The Libyan National Army, led by Field Marshal Khalifa Haftar, has confirmed its move towards the city of Derna following its liberation of the city of Benghazi from the control of Islamist militants.
The move has added to the speculation over the last few weeks that following the recapture of Benghazi, the LNA would move its operation to the militant stronghold in Derna.
Over the weekend, the commander of the Omar Mukhtar Operations Room, Brigadier Salim Al-Rafadi, announced that talks were taking place with elders from Derna to surrender the town without bloodshed.
Al-Rafidi added that despite the talks, the army would enter the town one way or another with the help of the Beida government’s interior ministry to ensure security once the town was recaptured. They would then safe guard power supplies, medicines, fuel and foodstuffs for the local community.
In comments made after the liberation of Benghazi, Haftar said that the battle against terrorism is ongoing in spite of the victory.
“Our battle against terrorism is not yet over until it is uprooted from the entire Libyan territory,” Haftar explained to Russian news agency Sputnik.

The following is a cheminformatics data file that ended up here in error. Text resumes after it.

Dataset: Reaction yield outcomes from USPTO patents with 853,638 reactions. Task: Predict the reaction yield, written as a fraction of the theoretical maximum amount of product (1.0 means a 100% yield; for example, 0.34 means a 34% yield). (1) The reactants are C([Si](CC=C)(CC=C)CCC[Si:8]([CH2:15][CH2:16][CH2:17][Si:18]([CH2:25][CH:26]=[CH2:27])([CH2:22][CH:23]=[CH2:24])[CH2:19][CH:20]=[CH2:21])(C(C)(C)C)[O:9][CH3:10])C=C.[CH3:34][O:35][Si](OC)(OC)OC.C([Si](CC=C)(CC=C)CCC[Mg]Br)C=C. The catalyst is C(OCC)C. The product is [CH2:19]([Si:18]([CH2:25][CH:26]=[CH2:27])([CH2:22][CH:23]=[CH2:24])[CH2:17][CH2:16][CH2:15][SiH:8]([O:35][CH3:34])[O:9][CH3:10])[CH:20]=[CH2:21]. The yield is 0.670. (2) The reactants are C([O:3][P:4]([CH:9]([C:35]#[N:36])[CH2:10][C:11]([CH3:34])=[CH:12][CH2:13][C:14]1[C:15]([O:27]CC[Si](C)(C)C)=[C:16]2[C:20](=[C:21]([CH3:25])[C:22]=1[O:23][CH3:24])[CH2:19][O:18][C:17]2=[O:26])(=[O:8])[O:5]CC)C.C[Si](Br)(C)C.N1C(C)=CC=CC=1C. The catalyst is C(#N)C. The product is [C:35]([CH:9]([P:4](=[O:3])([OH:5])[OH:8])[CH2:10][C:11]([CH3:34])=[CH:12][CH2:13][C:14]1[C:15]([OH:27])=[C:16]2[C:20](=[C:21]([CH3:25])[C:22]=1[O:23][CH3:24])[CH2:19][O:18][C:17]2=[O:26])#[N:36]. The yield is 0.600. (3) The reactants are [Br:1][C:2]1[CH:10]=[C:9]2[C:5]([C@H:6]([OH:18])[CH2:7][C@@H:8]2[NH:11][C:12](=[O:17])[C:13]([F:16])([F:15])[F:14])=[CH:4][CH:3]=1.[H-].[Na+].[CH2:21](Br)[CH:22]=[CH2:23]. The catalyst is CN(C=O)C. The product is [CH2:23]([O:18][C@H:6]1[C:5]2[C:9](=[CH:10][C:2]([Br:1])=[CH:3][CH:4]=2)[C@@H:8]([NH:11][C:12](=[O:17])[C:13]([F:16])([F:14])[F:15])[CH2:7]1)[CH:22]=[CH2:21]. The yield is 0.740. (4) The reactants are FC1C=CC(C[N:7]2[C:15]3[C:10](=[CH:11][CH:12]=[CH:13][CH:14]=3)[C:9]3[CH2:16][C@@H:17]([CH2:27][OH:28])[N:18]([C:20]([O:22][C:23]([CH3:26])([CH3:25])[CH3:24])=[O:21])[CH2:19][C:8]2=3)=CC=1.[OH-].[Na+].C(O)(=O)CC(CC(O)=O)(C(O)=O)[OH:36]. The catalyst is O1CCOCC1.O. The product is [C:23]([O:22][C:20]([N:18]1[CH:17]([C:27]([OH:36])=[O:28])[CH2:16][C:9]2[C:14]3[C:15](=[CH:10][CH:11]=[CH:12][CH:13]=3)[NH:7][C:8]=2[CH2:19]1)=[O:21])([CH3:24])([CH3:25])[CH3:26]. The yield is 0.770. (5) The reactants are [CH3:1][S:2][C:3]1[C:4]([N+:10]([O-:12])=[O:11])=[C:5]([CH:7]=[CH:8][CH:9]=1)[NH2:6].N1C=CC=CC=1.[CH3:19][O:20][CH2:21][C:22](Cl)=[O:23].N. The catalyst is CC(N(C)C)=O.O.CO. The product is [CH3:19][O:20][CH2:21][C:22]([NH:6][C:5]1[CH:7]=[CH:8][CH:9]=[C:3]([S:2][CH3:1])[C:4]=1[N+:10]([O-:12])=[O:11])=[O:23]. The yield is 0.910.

Despite ousting Islamist militants from Benghazi, “the road is still long and arduous to achieve our ambitions and reach our goals”, he added.
According to the military strongman, key oil fields still remained under threat from criminal gangs and terrorists and that his forces would work “day and night” to clear the country of such groups.
Despite an end to the army’s operation of clearing the city of Benghazi, much of it is still covered in unexploded mines and traps.
The military engineering teams, despite their limited capabilities, have a serious and arduous task in removing mines and booby traps planted by terrorists on the roads between residential neighbourhoods and inside houses, mosques, schools and public squares
Benghazi was declared liberated after a three year battle between militants and the LNA that began in 2014 when LNA senior officers announced the start of “Operation Dignity” as a response to the rise in violence in the city which had seen the assassination of more than 150 former and serving police and army officers, lawyers, journalists and civil society activists.
The militant groups that had taken over the city included the Benghazi Revolutionaries’ Shoura Council, Daesh and Ansar Al-Sharia.